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Archive for November 24th 2010

John Howard Griffin is known primarily as the author of Black Like Me, a seminal book in the history of the civil rights movement in which a white man dressed up as a black man and wrote about his experiences in the segregated south. But Griffin was also a war hero, a convert to Catholicism, a blind man who miraculously regained his sight and the onetime biographer of Thomas Merton. The documentary filmmaker Morgan Atkinson introduces his documentary of Griffin, "Uncommon Vision," which will air on Kentucky PBS on January 11 and is available for purchase on Atkinson's Web site.

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In a discussion of his book, The American Catholic Revolution, Mark Massa, S.J. introduces the major moments and figures of the 1960s, including Frederick McManus and the liturgical changes introduced by Vatican II, Charlie Curran and and the resistance to Humanae vitae and the political activism of Daniel Berrigan, S.J. Scroll to minute 15 to hear Father Massa discuss the legacy of Cardinal Avery Dulles, S.J.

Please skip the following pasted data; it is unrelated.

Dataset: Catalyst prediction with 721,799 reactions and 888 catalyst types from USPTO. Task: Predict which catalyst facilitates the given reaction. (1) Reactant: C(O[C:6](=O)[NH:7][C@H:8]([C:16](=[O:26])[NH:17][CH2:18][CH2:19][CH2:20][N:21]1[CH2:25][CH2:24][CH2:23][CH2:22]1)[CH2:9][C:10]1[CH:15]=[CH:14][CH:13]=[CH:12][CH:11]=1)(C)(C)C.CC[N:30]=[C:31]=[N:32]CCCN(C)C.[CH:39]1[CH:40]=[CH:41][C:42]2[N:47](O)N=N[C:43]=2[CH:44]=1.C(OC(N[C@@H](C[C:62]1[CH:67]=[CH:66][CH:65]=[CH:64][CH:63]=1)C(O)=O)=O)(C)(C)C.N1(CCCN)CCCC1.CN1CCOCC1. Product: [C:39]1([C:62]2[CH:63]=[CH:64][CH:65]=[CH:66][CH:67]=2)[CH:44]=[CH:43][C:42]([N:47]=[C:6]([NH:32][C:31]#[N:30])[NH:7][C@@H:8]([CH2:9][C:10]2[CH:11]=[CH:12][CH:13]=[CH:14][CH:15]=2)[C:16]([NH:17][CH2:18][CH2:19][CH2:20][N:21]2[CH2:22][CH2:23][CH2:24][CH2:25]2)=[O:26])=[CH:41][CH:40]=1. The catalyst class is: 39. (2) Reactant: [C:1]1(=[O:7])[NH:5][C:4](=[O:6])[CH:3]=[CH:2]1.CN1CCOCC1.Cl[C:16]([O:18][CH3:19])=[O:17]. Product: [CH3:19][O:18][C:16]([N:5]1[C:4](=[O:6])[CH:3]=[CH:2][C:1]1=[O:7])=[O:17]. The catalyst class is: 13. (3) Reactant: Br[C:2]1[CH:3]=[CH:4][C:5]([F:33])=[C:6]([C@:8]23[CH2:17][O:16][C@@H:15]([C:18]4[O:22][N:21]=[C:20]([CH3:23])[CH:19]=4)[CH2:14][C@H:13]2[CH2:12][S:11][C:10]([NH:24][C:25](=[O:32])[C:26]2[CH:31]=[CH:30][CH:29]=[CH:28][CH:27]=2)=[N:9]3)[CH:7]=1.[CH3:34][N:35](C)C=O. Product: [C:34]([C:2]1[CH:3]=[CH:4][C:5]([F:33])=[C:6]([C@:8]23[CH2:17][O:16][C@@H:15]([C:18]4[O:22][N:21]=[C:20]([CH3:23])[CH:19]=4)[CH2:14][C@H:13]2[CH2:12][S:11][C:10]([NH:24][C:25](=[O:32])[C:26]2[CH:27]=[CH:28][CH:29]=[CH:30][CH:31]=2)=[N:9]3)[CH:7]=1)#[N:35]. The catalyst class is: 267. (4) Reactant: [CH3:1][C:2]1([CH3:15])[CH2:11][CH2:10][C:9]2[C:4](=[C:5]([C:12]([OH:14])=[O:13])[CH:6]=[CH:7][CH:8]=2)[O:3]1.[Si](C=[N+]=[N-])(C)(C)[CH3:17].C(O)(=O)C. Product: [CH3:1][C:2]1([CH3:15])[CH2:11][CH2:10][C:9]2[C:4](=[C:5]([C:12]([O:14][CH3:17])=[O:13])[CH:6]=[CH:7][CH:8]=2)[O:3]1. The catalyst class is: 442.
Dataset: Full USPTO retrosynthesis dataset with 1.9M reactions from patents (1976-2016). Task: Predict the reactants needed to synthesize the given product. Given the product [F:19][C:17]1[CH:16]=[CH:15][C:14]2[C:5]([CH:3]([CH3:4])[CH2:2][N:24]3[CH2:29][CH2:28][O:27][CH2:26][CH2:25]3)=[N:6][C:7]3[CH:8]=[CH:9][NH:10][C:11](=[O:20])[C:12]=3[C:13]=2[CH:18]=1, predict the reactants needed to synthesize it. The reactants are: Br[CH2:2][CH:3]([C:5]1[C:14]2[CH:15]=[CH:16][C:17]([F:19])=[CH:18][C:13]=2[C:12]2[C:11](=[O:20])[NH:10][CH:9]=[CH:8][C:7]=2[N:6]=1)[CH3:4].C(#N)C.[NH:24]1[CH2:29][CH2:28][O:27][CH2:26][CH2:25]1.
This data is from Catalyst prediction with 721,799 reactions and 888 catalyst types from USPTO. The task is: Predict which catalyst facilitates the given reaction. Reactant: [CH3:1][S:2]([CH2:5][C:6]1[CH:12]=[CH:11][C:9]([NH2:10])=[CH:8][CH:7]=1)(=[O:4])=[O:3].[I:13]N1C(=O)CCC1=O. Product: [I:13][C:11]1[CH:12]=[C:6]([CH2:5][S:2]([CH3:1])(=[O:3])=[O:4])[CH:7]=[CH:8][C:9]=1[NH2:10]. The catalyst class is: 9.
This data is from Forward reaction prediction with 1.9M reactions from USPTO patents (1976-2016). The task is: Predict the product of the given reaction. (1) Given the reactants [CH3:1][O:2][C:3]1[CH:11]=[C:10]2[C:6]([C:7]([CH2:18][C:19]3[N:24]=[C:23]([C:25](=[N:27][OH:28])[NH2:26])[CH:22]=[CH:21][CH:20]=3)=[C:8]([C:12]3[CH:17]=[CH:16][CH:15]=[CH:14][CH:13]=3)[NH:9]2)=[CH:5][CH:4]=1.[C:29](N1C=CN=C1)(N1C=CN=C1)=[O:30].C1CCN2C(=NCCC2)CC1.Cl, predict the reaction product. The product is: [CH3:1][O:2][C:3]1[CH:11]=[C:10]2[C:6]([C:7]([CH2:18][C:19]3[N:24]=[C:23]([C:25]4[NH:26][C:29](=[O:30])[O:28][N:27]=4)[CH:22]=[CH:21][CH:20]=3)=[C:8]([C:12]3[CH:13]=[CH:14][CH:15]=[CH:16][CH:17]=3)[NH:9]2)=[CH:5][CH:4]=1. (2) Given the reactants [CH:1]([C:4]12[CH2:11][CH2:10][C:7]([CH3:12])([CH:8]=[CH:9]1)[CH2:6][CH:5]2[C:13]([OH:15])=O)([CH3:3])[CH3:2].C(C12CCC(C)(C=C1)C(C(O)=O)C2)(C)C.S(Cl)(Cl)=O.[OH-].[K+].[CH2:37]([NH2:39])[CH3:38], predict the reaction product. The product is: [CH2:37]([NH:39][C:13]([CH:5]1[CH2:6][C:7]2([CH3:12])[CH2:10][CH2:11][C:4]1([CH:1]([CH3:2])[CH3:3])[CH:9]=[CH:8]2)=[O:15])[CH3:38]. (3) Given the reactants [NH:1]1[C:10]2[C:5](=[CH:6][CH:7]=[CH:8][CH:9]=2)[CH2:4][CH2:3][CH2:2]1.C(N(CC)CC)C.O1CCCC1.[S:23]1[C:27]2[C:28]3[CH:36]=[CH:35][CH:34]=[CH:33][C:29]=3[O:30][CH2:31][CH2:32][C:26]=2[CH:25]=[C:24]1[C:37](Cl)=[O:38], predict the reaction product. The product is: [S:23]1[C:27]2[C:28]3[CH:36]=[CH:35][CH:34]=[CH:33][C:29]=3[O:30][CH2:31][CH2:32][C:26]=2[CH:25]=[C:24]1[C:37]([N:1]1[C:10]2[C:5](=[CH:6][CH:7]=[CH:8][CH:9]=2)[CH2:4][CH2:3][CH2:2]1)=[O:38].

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Deborah M. Jones discusses her book, The School of Compassion: A Roman Catholic Theology of Animals, and her work with the Catholic Concern for Animals. Dr. Jones has sought to build a theology of animals around the catechism's dictate that "animals are God's creatures. By their mere existence, they bless him and give him glory. Thus men owe them kindness." She reflects on care for animals shown by the Desert Fathers, why she hopes her cause will be embraced by Catholic scholars and what ordinary Catholics can do to show their compassion for all God's creatures.

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Matt Malone, S.J., blogger and former associate editor at America, analyzes the midterm results.

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When he was first summoned to meet with Pope John Paul II, Sir Gilbert Levine was surprised to find himself led to the pope's private library, and felt sure it was it was a once-in-a-lifetime meeting. That first conversation in 1988 gave birth to a 17-year relationship between the two men--an unlikely pairing of a Brooklyn born Jewish conductor and the Polish pope. Levine would conduct numerous papal concerts over the years, including the memorable "Papal Concert to Commemorate the Shoah" in 1994. The two men developed what one of John Paul's aides called a "deep spiritual friendship," which Levin writes about in his new book The Pope's Maestro.

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